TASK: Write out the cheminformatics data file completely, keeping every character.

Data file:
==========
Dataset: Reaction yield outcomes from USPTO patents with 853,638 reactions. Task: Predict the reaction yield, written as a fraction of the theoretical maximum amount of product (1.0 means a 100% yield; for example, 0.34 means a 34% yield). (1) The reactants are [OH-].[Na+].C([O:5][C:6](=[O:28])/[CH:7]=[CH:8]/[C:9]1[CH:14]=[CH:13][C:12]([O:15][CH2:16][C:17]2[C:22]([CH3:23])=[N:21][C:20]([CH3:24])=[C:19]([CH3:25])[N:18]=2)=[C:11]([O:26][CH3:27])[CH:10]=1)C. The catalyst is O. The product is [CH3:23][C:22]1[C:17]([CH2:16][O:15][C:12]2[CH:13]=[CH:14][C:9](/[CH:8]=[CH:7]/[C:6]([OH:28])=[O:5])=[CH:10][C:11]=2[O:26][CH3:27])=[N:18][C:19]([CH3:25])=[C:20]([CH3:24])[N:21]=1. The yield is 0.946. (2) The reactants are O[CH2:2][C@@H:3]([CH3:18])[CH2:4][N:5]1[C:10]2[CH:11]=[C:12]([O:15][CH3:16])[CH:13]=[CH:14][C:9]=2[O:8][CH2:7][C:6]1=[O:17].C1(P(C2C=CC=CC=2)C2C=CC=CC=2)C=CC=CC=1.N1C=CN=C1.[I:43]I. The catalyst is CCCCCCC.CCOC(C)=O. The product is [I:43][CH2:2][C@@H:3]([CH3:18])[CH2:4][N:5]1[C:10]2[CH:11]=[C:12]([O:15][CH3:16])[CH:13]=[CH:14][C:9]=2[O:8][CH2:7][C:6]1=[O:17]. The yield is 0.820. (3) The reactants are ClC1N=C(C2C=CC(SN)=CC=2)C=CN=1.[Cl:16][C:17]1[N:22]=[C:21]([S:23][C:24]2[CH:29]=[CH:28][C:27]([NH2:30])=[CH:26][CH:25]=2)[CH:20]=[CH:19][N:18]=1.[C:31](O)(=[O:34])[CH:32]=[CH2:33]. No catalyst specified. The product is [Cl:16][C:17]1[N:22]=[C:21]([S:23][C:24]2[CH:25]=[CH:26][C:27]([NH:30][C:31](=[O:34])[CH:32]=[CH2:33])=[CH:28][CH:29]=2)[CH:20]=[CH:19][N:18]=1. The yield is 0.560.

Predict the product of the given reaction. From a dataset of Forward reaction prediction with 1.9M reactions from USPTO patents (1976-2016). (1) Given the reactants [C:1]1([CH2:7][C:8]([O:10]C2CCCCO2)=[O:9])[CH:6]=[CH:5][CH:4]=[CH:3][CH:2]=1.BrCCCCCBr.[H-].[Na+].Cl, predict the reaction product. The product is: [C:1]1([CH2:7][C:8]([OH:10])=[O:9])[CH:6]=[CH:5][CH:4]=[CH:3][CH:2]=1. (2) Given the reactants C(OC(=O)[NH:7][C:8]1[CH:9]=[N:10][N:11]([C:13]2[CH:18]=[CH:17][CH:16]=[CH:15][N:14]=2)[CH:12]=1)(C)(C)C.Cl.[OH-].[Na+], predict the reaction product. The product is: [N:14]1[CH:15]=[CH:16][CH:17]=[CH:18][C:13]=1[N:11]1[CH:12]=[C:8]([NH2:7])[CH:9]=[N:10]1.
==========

Dataset: Reaction yield outcomes from USPTO patents with 853,638 reactions. Task: Predict the reaction yield, written as a fraction of the theoretical maximum amount of product (1.0 means a 100% yield; for example, 0.34 means a 34% yield). (1) The reactants are [OH-].[Na+].C([O:5][C:6](=[O:28])/[CH:7]=[CH:8]/[C:9]1[CH:14]=[CH:13][C:12]([O:15][CH2:16][C:17]2[C:22]([CH3:23])=[N:21][C:20]([CH3:24])=[C:19]([CH3:25])[N:18]=2)=[C:11]([O:26][CH3:27])[CH:10]=1)C. The catalyst is O. The product is [CH3:23][C:22]1[C:17]([CH2:16][O:15][C:12]2[CH:13]=[CH:14][C:9](/[CH:8]=[CH:7]/[C:6]([OH:28])=[O:5])=[CH:10][C:11]=2[O:26][CH3:27])=[N:18][C:19]([CH3:25])=[C:20]([CH3:24])[N:21]=1. The yield is 0.946. (2) The reactants are O[CH2:2][C@@H:3]([CH3:18])[CH2:4][N:5]1[C:10]2[CH:11]=[C:12]([O:15][CH3:16])[CH:13]=[CH:14][C:9]=2[O:8][CH2:7][C:6]1=[O:17].C1(P(C2C=CC=CC=2)C2C=CC=CC=2)C=CC=CC=1.N1C=CN=C1.[I:43]I. The catalyst is CCCCCCC.CCOC(C)=O. The product is [I:43][CH2:2][C@@H:3]([CH3:18])[CH2:4][N:5]1[C:10]2[CH:11]=[C:12]([O:15][CH3:16])[CH:13]=[CH:14][C:9]=2[O:8][CH2:7][C:6]1=[O:17]. The yield is 0.820. (3) The reactants are ClC1N=C(C2C=CC(SN)=CC=2)C=CN=1.[Cl:16][C:17]1[N:22]=[C:21]([S:23][C:24]2[CH:29]=[CH:28][C:27]([NH2:30])=[CH:26][CH:25]=2)[CH:20]=[CH:19][N:18]=1.[C:31](O)(=[O:34])[CH:32]=[CH2:33]. No catalyst specified. The product is [Cl:16][C:17]1[N:22]=[C:21]([S:23][C:24]2[CH:25]=[CH:26][C:27]([NH:30][C:31](=[O:34])[CH:32]=[CH2:33])=[CH:28][CH:29]=2)[CH:20]=[CH:19][N:18]=1. The yield is 0.560.

Predict the product of the given reaction. From a dataset of Forward reaction prediction with 1.9M reactions from USPTO patents (1976-2016). (1) Given the reactants [C:1]1([CH2:7][C:8]([O:10]C2CCCCO2)=[O:9])[CH:6]=[CH:5][CH:4]=[CH:3][CH:2]=1.BrCCCCCBr.[H-].[Na+].Cl, predict the reaction product. The product is: [C:1]1([CH2:7][C:8]([OH:10])=[O:9])[CH:6]=[CH:5][CH:4]=[CH:3][CH:2]=1. (2) Given the reactants C(OC(=O)[NH:7][C:8]1[CH:9]=[N:10][N:11]([C:13]2[CH:18]=[CH:17][CH:16]=[CH:15][N:14]=2)[CH:12]=1)(C)(C)C.Cl.[OH-].[Na+], predict the reaction product. The product is: [N:14]1[CH:15]=[CH:16][CH:17]=[CH:18][C:13]=1[N:11]1[CH:12]=[C:8]([NH2:7])[CH:9]=[N:10]1.